*really*hard to say that the universe and mathematics aren't linked in a very fundamental sense.The whole argument reminds me of something interesting I noticed in Plato's dialogs last year. In

*Meno*, we find Socrates making a point about innate knowledge. He shows how a slave boy is able to understand geometric proofs, despite having no training. He uses this as proof that the soul is immortal, and that we can retain things learned in previous lives. When I was first reading this, I amused myself by flippantly translating it into modern terms: "We*do*make use of knowledge developed over previous lives. The pattern recognition capabilities of our brains are the product of millions of years of evolution." Now I'm wondering if that doesn't hold the key to understanding what math really is.Postulate a "deep logic" upon which the universe is founded. This is the set of very basic principles that all of physics is derived from. By evolving in this universe, our brains have been ruthlessly trained to recognize some of these principles. I mean incredibly basic stuff like "x=x" and "x+1 > x". A squirrel needs to know that adding a nut to its cache makes the cache bigger, after all.

Fast forward a couple million years, and homo sapiens sapiens comes on the scene with the ability to create symbolic systems. They get by fine using the intuitive logic they inherited for a long time, but eventually they start to build on it. They like having things, and they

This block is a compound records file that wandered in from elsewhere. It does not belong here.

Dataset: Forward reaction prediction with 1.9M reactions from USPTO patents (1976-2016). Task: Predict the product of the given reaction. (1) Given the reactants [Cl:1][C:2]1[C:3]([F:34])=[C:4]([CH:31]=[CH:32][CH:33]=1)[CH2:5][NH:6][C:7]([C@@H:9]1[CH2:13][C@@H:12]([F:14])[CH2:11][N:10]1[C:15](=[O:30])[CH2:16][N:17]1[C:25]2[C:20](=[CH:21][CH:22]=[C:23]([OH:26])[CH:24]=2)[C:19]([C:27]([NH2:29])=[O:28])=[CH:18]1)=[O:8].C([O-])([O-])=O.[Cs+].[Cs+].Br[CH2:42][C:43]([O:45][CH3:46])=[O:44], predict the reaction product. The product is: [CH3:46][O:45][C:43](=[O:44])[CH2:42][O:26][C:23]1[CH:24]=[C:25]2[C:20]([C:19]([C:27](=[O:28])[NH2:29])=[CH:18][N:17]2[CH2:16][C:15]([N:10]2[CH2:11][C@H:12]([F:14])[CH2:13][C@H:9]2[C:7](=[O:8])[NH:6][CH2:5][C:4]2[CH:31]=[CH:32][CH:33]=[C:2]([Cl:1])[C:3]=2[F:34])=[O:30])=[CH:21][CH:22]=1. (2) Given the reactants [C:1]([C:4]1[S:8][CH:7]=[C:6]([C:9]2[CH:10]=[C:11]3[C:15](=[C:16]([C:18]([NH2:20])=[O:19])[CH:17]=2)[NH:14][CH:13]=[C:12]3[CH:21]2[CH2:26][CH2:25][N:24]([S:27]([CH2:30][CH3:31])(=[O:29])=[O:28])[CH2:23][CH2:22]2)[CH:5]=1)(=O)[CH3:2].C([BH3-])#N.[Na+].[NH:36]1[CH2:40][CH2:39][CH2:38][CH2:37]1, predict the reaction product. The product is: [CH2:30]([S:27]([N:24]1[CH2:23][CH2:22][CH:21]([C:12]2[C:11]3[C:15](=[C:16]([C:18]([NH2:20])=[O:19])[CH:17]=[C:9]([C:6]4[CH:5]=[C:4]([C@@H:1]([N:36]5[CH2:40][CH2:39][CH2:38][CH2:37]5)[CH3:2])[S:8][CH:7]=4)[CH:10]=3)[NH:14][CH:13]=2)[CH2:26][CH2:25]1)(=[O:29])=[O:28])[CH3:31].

*really*like having more things than anyone else, so they get the counting numbers. They start buying and selling, so they get integers and basic arithmetic. At some point someone asks what half of five is, and they decide that some numbers are the ratio of integers. They want to mark out territory, so they invent geometry. This leads to wondering what the square root of two is, and the proof that not all numbers can be a ratio of integers. It get incredibly abstract very quickly, no longer even slightly connected to physical objects.And now here we are, using the math that grew from those roots to describe what happens at 0.9c passing by the event horizon of a black hole! Because it's still all based on the same "deep logic" as the universe, it has remained useful. Whenever a mathematician rejects an idea for being "inelegant" or a proof as not making sense, that's the ghost of our evolutionary apprenticeship at work.

So maybe Platonism and nominalism aren't as diametrically opposed as they're commonly thought to be.

Open question: Is there any corner of the universe based on a different deep logic? What would that look like to us, and could we begin to understand it?

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randomdreamsWith that said, I wonder if math isn't an emergent property of intelligence, rather than being something we've discovered. I agree it's deeply tied into reality. But that might also be a reflection of how we model, and we all have the same modeling hardware.